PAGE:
ACID REFLUX DISEASE

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Saturday, August 14, 2010

What causes Gastroesophageal Reflux Disease?

What causes Gastroesophageal Reflux Disease?

The cause of Gastroesophageal / Acid Reflux Disease is complex. There probably are multiple causes, and different causes may be operative in different individuals, or even in the same individual at different times. A small number of patients with GERD produce abnormally large amounts of acid, but this is uncommon and not a contributing factor in the vast majority of patients. The factors that contribute to Gastroesophageal Reflux Disease are the lower esophageal sphincter, hiatal hernias, esophageal contractions, and emptying of the stomach.

Lower esophageal sphincter

The action of the lower esophageal sphincter (LES) is perhaps the most important factor (mechanism) for preventing reflux. The esophagus is a muscular tube that extends from the lower throat to the stomach. The LES is a specialized ring of muscle that surrounds the lower-most end of the esophagus where it joins the stomach. The muscle that makes up the LES is active most of the time. This means that it is contracting and closing off the passage from the esophagus into the stomach. This closing of the passage prevents reflux. When food or saliva is swallowed, the LES relaxes for a few seconds to allow the food or saliva to pass from the esophagus into the stomach, and then it closes again.

Several different abnormalities of the LES have been found in patients with Gastroesophageal / Acid Reflux Disease. Two of them involve the function of the LES. The first is abnormally weak contraction of the LES, which reduces its ability to prevent reflux. The second is abnormal relaxations of the LES, called transient LES relaxations. They are abnormal in that they do not accompany swallows and they last for a long time, up to several minutes. These prolonged relaxations allow reflux to occur more easily. The transient LES relaxations occur in patients with GERD most commonly after meals when the stomach is distended with food. Transient LES relaxations also occur in individuals without GERD, but they are infrequent.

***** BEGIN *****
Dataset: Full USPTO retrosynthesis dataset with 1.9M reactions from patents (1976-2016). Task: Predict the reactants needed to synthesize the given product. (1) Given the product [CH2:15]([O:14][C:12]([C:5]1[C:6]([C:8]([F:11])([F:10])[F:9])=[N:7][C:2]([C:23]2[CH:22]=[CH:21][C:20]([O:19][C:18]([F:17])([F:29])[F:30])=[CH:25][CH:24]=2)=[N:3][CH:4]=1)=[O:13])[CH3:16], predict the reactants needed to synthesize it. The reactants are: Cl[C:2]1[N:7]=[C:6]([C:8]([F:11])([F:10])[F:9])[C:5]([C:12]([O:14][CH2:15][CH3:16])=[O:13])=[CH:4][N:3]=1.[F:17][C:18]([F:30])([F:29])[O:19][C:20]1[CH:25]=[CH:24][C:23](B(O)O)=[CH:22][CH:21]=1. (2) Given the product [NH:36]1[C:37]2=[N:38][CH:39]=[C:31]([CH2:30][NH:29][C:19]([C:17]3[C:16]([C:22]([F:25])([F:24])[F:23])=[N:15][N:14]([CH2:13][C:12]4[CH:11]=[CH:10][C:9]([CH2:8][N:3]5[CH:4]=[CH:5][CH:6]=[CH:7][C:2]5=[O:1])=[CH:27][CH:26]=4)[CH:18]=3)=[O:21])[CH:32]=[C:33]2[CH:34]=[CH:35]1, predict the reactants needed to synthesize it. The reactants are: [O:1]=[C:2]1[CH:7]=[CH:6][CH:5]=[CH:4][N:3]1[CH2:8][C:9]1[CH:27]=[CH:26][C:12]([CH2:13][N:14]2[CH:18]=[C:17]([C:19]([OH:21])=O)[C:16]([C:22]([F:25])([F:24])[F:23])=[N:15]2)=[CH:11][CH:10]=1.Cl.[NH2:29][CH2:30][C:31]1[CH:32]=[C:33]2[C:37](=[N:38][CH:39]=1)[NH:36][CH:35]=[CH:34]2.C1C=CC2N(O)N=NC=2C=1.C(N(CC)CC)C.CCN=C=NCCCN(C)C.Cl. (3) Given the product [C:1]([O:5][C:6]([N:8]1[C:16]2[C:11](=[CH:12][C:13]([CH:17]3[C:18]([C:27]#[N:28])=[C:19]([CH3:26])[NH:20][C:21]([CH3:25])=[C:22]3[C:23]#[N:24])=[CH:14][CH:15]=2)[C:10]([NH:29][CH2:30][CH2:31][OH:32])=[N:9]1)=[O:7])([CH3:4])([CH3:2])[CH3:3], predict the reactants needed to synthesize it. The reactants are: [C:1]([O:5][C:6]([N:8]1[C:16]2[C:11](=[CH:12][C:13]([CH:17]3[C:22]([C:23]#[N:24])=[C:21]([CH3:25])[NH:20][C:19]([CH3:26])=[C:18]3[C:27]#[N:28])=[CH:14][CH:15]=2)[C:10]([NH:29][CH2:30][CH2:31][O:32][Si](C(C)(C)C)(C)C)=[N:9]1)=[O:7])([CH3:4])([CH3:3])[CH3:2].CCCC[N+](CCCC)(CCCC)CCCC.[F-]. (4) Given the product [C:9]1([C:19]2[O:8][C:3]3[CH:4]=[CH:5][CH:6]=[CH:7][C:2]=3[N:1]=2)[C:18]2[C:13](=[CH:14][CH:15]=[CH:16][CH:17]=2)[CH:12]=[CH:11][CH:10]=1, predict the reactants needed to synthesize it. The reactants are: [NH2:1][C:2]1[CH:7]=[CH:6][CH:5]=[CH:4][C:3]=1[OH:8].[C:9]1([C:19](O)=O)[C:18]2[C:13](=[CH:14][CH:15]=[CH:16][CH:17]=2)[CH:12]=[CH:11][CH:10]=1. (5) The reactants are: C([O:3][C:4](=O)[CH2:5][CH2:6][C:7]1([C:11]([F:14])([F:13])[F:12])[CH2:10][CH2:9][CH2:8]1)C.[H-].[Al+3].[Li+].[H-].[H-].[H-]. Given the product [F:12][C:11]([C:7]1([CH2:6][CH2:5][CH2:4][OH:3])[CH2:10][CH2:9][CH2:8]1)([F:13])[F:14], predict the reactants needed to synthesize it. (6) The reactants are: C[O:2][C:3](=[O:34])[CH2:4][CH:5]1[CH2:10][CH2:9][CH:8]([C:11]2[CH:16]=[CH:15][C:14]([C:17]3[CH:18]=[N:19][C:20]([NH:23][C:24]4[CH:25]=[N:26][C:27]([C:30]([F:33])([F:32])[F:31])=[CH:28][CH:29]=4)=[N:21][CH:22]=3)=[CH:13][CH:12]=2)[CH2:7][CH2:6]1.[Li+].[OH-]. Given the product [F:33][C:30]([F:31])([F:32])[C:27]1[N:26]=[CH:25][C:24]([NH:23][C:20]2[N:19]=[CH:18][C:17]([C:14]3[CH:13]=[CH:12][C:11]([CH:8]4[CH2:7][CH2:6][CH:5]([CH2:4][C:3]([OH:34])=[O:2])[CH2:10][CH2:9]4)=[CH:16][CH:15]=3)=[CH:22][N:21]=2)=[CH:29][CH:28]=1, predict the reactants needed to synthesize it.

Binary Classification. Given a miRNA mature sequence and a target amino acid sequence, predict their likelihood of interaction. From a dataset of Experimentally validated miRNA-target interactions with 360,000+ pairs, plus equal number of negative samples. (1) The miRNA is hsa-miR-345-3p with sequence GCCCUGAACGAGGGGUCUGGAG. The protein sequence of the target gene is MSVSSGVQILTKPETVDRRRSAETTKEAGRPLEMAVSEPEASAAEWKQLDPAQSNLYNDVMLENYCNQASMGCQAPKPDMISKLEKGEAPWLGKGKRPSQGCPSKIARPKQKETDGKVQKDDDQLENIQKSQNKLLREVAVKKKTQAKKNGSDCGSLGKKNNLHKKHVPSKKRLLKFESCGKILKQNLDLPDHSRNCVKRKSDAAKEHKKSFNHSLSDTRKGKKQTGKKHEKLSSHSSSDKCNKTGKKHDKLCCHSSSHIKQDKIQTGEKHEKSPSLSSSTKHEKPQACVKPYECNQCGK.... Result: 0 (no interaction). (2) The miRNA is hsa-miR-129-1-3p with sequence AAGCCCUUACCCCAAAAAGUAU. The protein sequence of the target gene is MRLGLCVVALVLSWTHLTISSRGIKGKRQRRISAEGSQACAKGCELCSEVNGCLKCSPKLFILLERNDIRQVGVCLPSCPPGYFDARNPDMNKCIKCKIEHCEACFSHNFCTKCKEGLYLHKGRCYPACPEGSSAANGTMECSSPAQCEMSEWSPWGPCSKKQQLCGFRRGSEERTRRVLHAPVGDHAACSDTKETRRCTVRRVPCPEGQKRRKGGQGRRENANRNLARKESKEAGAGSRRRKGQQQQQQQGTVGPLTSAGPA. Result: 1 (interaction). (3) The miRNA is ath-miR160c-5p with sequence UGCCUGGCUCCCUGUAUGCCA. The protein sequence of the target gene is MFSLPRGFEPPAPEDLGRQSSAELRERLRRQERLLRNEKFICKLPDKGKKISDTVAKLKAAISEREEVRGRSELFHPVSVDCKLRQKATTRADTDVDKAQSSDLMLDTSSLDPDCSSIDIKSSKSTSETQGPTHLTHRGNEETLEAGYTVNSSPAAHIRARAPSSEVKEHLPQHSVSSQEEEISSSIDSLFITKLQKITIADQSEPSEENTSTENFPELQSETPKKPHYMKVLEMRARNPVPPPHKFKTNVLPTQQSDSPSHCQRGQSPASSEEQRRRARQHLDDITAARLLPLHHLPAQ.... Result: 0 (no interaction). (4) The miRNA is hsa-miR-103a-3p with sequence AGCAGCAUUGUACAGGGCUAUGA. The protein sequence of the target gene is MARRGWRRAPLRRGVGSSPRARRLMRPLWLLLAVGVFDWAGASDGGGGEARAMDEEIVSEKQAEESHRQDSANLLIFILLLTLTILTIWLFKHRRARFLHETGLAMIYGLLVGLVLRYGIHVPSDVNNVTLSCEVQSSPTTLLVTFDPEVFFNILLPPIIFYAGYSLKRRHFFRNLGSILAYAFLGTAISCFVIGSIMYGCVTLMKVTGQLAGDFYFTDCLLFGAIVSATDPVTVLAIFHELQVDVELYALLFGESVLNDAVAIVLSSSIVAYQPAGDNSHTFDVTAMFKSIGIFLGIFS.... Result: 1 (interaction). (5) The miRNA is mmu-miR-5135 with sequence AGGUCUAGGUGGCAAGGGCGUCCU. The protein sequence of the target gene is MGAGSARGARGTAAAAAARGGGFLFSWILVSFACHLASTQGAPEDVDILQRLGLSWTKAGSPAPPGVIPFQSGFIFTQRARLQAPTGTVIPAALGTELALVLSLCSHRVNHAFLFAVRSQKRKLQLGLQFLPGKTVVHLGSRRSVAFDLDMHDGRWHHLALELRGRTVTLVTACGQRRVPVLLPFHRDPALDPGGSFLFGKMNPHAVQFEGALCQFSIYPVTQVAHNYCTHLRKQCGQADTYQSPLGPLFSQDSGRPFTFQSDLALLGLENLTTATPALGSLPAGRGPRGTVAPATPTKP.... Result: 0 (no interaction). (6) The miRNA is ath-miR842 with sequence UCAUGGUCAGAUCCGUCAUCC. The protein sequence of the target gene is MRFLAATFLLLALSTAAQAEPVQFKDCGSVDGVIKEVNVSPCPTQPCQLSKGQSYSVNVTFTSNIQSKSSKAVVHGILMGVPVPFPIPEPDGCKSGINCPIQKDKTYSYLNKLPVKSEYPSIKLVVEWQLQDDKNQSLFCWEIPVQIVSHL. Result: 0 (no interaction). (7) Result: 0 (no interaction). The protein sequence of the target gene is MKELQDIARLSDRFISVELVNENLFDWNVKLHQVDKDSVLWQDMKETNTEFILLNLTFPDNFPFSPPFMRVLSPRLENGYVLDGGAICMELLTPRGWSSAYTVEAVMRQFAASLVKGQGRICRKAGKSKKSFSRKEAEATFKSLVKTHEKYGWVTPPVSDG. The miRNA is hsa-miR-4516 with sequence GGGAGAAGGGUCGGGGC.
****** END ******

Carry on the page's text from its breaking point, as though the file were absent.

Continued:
The most recently-described abnormality in patients with Gastroesophageal / Acid Reflux Disease is laxity of the LES. Specifically, similar distending pressures open the LES more in patients with GERD than in individuals without GERD. At least theoretically, this would allow easier opening of the LES and/or greater backward flow of acid into the esophagus when the LES is open.

Hiatal hernia

Hiatal hernias contribute to reflux, although the way in which they contribute is not clear. A majority of patients with Gastroesophageal Reflux Disease have hiatal hernias, but many do not. Therefore, it is not necessary to have a hiatal hernia in order to have GERD. Moreover, many people have hiatal hernias but do not have Gastroesophageal / Acid Reflux Disease. It is not known for certain how or why hiatal hernias develop.

Normally, the LES is located at the same level where the esophagus passes from the chest through the diaphragm and into the abdomen. (The diaphragm is a muscular, horizontal partition that separates the chest from the abdomen.) When there is a hiatal hernia, a small part of the upper stomach that attaches to the esophagus pushes up through the diaphragm. As a result, a small part of the stomach and the LES come to lie in the chest, and the LES is no longer at the level of the diaphragm.
what-are-symptoms-of-uncomplicated Acid Reflux Disease

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